Meeting the Oracle
Ladakh – The Land of High Passes – is a remarkable region that blends the history and culture of Tibet with the starkly beautiful landscapes of mountainous northern India. With its remote gompas (Tibetan temples), fluttering prayer flags and colourful prayer wheels, you can almost feel spirituality swirling in the air. One of the most intriguing spiritual rituals around the world and arguably the best way to understand the region’s culture is to visit an oracle. Also referred to as faith-healers and shamans, oracles perform traditional rituals to aid those in need of physical healing or spiritual guidance. Many are Tibetan Buddhists and spend up to six years training under a senior oracle in secluded monasteries and villages to learn Buddhist scripture and meditation, and how to become a vessel for spirits and deities. Once approved – usually by a high-ranking Tibetan Lama – oracles tend to work from home, where they meet their patients and discuss their ailments. The most memorable moment for most outsiders is when the oracle begins to chant, ring bells, pray and beat drums to bring on a trance-like state. During this time, it is believed a spirit enters their body and possesses them, providing wisdom and guidance which they can then share with their patients.
Navajo Sweat Lodge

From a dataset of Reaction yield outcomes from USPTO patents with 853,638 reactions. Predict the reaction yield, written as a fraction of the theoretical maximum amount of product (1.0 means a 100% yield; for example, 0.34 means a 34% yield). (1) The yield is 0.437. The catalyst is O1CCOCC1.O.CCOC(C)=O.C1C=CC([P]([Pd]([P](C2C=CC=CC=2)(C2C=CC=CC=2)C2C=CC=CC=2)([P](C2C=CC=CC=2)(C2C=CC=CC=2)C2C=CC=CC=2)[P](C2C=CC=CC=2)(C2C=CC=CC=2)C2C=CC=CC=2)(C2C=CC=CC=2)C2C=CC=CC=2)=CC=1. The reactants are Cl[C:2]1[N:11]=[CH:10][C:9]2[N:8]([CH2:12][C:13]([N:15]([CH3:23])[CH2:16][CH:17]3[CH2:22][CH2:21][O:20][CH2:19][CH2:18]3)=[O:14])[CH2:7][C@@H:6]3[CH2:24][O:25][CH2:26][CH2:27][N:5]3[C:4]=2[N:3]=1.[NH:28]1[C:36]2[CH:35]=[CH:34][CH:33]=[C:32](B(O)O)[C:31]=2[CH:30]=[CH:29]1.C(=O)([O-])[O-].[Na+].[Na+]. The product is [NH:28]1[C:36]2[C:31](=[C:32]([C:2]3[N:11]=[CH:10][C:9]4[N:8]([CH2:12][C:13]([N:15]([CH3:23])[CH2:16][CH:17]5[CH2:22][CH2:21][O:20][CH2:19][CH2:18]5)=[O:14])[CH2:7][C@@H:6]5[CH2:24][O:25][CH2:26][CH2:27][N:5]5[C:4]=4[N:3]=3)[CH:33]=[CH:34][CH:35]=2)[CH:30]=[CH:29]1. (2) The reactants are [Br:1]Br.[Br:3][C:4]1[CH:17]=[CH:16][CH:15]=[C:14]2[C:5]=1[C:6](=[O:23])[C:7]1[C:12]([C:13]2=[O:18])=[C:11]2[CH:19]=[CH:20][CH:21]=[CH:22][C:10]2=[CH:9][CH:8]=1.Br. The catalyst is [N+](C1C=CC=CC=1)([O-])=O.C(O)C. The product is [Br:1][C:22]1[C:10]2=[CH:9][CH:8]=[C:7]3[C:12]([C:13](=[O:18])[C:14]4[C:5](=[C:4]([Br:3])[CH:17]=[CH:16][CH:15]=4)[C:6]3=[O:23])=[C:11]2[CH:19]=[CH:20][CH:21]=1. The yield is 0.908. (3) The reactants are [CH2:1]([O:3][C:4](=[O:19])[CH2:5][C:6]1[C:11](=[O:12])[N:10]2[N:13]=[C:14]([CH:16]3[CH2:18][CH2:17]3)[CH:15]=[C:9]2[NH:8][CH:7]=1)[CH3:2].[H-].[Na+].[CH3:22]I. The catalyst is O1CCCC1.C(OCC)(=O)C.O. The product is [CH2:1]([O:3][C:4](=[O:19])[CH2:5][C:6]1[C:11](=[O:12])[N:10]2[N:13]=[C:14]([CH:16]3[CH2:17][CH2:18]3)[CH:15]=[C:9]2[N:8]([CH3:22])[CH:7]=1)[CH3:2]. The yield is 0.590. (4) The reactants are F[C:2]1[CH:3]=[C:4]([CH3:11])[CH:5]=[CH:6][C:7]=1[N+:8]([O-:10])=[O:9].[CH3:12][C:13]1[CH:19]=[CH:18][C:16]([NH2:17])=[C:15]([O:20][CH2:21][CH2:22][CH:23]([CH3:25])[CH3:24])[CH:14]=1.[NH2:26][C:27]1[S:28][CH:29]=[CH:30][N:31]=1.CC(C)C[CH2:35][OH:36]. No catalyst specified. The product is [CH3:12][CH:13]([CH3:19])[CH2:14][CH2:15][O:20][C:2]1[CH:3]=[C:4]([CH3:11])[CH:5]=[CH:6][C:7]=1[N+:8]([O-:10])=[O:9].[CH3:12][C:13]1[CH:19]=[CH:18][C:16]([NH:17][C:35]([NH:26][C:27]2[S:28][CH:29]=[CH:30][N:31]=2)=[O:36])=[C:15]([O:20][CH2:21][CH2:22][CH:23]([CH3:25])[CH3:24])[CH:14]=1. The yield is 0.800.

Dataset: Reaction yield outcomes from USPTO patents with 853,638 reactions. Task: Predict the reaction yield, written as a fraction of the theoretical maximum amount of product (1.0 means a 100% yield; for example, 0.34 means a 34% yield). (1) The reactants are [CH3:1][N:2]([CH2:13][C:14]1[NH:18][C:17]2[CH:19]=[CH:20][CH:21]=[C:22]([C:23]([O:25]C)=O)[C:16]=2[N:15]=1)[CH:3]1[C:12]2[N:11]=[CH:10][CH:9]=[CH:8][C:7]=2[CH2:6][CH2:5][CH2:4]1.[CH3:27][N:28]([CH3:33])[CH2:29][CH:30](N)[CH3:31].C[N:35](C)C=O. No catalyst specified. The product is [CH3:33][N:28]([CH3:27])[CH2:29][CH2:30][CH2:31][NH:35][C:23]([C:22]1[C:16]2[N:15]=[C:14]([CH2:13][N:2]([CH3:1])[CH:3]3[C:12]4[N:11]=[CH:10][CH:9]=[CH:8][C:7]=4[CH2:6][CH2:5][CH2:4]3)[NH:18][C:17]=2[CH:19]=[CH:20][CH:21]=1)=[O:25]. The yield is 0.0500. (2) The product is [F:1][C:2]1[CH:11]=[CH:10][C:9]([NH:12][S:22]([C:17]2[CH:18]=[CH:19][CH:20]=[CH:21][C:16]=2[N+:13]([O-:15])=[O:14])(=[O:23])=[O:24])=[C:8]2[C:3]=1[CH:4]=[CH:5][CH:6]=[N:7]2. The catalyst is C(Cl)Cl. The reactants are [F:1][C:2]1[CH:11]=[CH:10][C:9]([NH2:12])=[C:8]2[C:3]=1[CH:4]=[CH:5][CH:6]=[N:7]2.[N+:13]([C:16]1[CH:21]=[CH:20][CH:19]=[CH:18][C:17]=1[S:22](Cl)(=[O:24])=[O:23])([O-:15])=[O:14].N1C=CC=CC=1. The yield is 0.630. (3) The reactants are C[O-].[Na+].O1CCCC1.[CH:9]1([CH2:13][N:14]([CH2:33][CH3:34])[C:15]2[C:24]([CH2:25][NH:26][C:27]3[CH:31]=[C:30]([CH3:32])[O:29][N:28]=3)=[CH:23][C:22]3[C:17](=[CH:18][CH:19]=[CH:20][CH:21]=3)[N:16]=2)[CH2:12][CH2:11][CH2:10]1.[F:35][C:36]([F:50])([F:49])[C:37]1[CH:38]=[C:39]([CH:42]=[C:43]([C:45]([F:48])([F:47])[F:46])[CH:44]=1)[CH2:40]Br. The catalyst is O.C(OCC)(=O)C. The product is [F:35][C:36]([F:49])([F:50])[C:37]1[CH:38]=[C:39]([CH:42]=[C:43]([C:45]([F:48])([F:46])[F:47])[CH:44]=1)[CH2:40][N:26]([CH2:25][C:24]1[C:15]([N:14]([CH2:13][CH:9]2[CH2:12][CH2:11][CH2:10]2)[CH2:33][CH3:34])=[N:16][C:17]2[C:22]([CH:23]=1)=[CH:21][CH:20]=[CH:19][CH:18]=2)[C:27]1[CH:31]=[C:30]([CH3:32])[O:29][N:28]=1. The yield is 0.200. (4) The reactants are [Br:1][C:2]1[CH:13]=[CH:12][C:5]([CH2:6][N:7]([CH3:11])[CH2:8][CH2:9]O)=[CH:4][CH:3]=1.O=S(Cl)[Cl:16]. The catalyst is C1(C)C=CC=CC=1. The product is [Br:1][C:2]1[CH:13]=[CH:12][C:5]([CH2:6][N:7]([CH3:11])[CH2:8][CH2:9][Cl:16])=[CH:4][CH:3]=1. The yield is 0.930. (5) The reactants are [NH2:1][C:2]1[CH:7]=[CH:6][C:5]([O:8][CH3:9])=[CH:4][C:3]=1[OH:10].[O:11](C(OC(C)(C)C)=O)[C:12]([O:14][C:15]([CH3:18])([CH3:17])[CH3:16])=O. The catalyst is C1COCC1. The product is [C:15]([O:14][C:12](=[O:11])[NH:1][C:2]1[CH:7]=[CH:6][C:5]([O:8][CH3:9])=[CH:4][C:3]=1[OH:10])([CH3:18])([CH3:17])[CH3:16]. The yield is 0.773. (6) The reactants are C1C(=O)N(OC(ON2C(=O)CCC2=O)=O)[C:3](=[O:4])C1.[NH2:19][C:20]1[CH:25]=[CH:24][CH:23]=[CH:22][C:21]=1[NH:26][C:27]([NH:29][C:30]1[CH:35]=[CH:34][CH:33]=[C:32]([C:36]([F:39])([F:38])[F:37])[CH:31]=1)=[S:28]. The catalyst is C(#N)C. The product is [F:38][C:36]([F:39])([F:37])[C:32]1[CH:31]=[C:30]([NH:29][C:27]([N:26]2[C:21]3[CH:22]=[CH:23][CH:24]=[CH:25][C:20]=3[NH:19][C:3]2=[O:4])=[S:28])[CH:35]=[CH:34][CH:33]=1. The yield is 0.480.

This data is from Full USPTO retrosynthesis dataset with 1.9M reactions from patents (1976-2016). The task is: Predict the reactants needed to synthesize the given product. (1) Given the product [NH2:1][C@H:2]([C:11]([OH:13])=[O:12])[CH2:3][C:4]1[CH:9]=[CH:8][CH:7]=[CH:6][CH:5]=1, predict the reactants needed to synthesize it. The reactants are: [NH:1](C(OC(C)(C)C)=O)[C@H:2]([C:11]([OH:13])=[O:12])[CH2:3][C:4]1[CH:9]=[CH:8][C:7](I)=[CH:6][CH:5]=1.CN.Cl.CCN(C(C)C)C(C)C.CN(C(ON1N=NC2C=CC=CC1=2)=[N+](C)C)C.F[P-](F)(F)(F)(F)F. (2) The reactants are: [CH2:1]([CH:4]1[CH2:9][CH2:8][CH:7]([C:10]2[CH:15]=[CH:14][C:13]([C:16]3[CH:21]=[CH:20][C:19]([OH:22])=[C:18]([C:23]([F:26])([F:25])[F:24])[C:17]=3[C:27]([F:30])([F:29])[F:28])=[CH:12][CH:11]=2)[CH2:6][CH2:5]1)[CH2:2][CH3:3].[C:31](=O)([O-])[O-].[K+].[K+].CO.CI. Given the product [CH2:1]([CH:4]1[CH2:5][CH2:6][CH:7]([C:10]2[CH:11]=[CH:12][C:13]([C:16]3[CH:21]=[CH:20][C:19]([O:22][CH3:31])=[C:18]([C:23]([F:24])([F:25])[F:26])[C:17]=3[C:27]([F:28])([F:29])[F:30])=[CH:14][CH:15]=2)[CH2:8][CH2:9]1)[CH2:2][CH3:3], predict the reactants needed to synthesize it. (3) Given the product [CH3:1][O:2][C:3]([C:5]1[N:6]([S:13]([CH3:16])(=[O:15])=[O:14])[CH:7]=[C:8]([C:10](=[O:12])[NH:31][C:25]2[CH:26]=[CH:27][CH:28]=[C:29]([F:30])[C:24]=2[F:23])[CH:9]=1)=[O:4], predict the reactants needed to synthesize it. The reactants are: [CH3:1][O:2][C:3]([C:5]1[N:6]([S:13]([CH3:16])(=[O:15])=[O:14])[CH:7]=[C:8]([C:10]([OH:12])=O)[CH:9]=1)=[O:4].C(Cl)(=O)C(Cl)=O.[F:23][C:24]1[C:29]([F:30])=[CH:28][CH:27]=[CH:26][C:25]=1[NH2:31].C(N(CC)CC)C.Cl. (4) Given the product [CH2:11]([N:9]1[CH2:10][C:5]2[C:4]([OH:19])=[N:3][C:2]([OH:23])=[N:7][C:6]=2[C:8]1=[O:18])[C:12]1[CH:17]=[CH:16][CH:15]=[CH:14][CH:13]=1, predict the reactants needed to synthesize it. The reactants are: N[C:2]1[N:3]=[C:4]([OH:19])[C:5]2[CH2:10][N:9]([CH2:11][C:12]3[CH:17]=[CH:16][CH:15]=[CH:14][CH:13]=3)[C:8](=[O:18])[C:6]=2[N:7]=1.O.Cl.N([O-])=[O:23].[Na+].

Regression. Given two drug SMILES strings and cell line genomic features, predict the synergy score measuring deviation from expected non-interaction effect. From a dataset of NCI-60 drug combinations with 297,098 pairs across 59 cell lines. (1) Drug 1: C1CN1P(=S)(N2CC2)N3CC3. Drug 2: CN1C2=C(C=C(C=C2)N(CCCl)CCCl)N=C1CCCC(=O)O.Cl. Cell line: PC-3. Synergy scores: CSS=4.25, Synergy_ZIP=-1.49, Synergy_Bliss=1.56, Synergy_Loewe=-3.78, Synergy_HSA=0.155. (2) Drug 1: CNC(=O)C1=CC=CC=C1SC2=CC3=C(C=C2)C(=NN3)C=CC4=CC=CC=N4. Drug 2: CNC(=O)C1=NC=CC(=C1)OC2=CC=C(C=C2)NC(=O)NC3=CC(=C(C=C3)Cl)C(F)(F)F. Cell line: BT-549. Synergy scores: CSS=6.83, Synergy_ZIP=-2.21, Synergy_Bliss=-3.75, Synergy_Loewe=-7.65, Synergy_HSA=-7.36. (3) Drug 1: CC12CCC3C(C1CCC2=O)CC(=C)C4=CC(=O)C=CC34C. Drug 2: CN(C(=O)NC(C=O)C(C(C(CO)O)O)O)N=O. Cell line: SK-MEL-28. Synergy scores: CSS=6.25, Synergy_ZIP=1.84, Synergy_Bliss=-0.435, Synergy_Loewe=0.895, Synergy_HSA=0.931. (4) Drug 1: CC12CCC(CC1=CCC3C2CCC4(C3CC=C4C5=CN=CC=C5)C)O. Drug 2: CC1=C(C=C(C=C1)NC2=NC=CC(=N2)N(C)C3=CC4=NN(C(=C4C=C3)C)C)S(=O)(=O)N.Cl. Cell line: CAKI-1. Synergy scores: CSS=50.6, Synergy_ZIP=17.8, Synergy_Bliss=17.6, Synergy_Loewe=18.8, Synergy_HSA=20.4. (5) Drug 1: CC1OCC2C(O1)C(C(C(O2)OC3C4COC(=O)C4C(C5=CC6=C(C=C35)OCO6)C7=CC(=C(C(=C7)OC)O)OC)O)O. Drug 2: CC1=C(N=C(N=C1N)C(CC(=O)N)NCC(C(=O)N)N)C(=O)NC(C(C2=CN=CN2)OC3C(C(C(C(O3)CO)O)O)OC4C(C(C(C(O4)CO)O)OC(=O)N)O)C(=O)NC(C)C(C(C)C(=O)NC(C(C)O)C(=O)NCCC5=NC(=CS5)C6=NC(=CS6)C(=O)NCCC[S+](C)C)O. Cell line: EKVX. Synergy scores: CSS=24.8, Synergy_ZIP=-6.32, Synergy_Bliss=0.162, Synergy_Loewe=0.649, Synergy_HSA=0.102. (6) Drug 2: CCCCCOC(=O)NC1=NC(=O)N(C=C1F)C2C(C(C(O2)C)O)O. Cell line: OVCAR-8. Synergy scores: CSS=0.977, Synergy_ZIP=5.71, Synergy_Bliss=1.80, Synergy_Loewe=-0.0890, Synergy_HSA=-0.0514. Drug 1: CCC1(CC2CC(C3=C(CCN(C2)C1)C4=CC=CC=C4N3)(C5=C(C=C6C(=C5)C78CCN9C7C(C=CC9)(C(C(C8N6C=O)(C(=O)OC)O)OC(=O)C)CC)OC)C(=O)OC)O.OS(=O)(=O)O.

Humans have been taking part in ritual sweats for thousands of years and they are practised around the world, from Turkish hammams and Japanese onsens to Native American sweat lodges. This age-old tradition is often likened to a sauna, but beyond the surface-level similarities – a cosy enclosed space, hot steaming rocks, and a lot of sweating – this deeply spiritual ceremony is a world away from anything you’d find at your local gym. Stemming from Native American traditions, sweat lodge ceremonies are highly sacred, from the careful construction of the dome-shaped structure (traditionally built using willow bark and draped with blankets and animal skins) to the prayers offered during the sessions, which usually last for several hours. After changing into loose, lightweight clothing, take a seat around a fire pit in the dark womb-like space while a trained firekeeper brings in hot basalt rocks which have been warmed on a fire outside the tent. The ceremony that follows – which involves prayers, chanting, and free-flowing conversation – is designed to encourage healing, gratitude, reflection and connection, not only with yourself and those around you, but also Mother Nature. While spiritual and enlightening, this experience can be challenging, and as the temperature rises, the idea is to ride out the discomfort and turn your attention inward, although you are of course welcome to step outside at any point.